Loading...
You are here:  Home  >  24-7  >  Current Article

Keen to feed her indigenous soul through arts

By   /  July 13, 2018  /  Comments Off on Keen to feed her indigenous soul through arts

    Print       Email

Source: Eastern Institute of Technology – Tairāwhiti

13 mins ago

NEW JOB Enviromental and indigenous rights lawyer Dayle Takitimu is the new kaitiaki (head of school) at Toihoukura, EIT School of Māori Visual arts.

There has been a changing of the guard at EIT’s iconic school of Maori visual arts, Toihoukura, with the appointment of high-profile lawyer Dayle Takitimu as its kaitiaki (head of school).

Best known as an environmental and indigenous rights lawyer, Dayle is looking forward to getting a new perspective on the indigenous voice through the arts.

“I have worked my entire career with the politics of recognition and Toihoukura is a beacon for that in the visual art space,” she said.

“The presence of the indigenous voice feeds my indigenous soul.”

Dayle Takitimu is East Coast born and bred, having close affiliations with Te Whanau Apanui and Ngati Porou. 

More recently she was based in Auckland before returning to Gisborne for the role of Kaiarataki Ako at Te Wānanga o Aotearoa’s Whirikoka campus in Gisborne. She and her partner Michelle had been keen to come to this region.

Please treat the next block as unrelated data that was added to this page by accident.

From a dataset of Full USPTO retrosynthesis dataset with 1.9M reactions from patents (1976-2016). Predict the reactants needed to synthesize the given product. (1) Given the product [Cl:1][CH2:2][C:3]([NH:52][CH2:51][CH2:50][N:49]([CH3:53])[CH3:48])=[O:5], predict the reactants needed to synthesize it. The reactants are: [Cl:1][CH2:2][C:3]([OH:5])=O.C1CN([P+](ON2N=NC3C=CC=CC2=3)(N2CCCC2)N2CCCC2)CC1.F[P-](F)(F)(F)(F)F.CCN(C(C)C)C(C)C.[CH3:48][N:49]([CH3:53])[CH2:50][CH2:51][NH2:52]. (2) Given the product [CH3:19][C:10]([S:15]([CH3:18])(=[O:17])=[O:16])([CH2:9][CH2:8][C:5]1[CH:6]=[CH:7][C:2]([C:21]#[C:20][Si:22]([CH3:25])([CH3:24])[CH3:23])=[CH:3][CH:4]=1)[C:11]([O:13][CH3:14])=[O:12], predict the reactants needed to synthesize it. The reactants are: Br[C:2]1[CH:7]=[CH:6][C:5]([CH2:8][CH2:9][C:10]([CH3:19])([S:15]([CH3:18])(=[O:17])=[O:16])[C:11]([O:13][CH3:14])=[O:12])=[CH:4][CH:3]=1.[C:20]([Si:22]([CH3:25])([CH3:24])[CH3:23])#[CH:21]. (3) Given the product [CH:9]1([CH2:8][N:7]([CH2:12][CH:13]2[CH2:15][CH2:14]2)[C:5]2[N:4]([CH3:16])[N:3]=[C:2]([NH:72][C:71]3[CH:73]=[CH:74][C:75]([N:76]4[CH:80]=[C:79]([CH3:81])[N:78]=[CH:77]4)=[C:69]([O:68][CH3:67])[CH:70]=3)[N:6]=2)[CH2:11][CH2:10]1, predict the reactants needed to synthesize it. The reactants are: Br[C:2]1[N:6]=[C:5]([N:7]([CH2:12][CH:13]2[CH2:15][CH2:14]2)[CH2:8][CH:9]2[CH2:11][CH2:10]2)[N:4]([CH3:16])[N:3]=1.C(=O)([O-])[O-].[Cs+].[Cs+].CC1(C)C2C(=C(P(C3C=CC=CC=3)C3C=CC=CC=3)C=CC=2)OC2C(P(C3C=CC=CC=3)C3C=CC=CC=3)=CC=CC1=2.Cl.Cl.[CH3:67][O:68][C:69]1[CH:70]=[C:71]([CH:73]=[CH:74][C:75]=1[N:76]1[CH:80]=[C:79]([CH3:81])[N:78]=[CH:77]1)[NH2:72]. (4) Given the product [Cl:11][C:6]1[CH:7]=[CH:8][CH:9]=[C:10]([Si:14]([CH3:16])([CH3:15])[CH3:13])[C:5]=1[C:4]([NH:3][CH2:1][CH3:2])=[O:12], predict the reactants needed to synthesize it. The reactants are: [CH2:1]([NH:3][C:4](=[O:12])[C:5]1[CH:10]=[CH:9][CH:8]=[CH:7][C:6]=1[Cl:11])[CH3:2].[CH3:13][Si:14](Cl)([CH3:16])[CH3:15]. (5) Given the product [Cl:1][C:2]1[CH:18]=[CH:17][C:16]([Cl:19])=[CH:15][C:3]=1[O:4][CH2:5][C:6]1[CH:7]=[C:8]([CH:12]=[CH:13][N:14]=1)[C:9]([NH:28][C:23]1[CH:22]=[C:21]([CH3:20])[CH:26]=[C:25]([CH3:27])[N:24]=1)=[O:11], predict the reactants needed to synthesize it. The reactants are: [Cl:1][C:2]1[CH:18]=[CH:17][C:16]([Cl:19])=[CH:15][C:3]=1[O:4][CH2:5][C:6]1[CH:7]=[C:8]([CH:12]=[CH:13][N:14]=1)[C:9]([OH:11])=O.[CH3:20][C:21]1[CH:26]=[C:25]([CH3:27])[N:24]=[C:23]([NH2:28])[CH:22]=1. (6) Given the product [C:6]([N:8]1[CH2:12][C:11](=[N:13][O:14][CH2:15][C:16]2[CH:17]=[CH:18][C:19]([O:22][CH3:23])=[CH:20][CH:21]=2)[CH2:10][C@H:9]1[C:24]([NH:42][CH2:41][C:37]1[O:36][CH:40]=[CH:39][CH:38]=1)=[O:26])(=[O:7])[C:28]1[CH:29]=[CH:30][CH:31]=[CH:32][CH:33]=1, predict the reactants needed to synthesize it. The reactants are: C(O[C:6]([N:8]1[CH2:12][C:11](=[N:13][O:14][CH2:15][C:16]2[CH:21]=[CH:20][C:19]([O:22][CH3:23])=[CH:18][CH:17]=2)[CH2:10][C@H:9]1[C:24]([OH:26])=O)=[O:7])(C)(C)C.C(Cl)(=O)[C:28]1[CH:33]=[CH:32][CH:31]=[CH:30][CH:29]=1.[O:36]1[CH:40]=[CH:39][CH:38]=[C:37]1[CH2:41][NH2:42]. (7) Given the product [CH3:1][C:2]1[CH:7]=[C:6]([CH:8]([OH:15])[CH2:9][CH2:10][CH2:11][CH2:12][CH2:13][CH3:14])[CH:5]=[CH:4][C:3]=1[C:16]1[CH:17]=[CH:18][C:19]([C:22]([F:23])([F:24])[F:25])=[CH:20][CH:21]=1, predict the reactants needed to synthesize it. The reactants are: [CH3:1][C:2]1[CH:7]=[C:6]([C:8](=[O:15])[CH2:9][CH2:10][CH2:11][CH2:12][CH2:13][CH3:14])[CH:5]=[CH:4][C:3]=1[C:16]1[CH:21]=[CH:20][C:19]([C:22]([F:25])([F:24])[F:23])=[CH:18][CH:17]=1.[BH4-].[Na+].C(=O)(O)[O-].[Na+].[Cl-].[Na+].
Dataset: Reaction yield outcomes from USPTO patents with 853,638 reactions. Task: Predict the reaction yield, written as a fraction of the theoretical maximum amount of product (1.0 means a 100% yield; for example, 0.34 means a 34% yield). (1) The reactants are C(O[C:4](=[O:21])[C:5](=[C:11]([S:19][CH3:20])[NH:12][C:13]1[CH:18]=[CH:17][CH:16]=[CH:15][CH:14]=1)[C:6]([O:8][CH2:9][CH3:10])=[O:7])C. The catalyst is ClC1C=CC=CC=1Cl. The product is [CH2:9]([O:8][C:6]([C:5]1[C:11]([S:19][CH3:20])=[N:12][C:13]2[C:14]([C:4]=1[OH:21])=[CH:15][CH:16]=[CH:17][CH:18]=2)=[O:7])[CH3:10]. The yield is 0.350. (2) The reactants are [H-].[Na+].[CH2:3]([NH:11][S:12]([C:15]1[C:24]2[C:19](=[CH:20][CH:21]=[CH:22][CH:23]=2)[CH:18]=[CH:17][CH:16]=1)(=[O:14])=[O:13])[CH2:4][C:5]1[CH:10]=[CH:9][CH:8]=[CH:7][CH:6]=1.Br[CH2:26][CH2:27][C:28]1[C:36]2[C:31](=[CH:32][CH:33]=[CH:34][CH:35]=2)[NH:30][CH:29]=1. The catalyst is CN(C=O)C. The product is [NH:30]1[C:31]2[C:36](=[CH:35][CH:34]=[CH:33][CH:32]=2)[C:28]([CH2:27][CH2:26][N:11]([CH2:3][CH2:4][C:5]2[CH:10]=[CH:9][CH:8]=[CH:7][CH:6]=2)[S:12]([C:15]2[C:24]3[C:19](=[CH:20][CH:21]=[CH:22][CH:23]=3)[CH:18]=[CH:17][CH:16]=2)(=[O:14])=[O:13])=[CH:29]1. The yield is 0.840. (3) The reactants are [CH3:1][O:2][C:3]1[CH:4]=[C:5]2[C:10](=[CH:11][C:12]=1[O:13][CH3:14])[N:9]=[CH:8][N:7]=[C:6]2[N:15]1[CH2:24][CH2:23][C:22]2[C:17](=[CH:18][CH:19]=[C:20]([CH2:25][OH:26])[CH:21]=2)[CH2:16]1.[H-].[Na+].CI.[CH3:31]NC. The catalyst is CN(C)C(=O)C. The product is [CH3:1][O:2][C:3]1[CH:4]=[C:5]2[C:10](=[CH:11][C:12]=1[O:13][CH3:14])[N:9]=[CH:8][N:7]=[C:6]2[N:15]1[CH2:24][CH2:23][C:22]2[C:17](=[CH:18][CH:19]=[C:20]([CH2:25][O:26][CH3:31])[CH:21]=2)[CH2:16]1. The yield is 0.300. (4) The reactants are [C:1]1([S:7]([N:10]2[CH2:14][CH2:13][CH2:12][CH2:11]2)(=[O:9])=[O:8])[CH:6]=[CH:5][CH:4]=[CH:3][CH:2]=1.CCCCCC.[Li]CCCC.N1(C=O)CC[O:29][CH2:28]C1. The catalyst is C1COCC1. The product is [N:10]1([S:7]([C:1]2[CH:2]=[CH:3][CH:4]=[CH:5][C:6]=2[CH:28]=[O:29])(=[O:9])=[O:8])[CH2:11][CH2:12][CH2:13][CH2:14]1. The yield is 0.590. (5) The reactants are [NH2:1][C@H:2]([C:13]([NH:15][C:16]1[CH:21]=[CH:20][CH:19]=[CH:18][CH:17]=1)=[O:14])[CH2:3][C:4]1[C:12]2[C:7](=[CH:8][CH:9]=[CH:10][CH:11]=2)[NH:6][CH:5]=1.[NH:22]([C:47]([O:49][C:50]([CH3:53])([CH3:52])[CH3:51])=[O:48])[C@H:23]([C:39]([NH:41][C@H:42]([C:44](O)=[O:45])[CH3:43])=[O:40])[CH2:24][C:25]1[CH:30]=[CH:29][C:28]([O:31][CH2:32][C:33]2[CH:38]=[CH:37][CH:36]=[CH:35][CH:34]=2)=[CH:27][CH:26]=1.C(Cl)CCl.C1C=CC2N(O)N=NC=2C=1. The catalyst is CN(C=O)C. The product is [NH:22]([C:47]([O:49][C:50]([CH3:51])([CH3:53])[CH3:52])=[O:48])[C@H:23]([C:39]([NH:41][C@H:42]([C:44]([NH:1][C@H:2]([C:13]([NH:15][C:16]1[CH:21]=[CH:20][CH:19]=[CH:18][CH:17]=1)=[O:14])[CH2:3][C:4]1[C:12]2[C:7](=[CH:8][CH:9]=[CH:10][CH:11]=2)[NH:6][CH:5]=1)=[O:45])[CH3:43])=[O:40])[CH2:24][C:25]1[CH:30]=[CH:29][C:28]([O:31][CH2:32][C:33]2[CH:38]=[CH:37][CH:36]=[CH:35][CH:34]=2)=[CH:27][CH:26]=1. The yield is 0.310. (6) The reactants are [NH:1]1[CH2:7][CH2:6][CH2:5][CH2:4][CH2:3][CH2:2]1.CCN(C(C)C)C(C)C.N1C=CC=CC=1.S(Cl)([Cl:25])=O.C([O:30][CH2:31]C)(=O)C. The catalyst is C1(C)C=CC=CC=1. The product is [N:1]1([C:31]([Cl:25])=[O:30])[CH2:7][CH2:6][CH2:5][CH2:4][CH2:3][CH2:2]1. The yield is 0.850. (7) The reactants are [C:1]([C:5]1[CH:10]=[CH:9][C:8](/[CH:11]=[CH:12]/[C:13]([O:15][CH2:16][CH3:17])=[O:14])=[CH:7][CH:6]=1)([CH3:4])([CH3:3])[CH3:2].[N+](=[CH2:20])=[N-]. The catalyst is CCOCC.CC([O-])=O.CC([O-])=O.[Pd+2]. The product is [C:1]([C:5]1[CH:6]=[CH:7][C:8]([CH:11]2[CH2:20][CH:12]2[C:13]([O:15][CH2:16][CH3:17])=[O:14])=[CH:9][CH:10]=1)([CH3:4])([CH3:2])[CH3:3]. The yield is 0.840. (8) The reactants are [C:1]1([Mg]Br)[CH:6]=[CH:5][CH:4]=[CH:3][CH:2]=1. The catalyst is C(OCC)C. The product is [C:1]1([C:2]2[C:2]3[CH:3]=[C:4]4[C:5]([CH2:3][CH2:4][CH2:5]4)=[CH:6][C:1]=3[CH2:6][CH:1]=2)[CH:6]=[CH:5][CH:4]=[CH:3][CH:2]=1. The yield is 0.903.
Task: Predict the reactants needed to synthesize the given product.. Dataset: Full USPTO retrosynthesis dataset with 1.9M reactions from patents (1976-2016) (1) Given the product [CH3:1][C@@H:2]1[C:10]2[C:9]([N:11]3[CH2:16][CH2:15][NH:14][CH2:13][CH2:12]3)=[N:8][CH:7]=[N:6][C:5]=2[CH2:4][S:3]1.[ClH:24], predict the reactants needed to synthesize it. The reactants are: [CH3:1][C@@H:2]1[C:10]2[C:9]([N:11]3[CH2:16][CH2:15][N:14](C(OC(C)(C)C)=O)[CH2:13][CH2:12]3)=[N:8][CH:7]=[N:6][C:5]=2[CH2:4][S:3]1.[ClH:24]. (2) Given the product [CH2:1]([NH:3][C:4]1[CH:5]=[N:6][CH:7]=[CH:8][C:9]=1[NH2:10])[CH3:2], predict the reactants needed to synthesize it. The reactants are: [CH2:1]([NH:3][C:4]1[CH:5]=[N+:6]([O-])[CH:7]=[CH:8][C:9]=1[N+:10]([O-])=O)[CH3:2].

“We want to raise our children with their own land and whakapapa connections. They are getting bigger and it’s important that they identify with what they are, not just on a piece of paper but that they know and grow with it.”

The children, aged 8, 6 and 3, could now be involved with all their cousins.

‘‘And it’s close enough to home to jump in the car and go there quickly.”

Before taking on the new role, she took a month out to spend time with the family taking a breather, having worked constantly since she was 17.

“I am ready to roll up my sleeves now and get into it,” she said.

“The staff here in Toihoukura are a solid crew and I am looking forward to being part of it.”

She had long been keen to be involved in the educational sector because it helped empower people and has always been a strong supporter of indigneous arts.

Before her break she was part of a team doing an external review of Toihoukura. That three-month study had given her a good view of where the challenges and opportunities lay. She was looking forward to implementing some of those opportunities.

Her background in law and working in large organisations gave her a good understanding of the processes involved.

“What really captured me was EIT’s expression of their desire to grow Toihoukura from the solid foundations that have already been built.”

MIL OSI

    Print       Email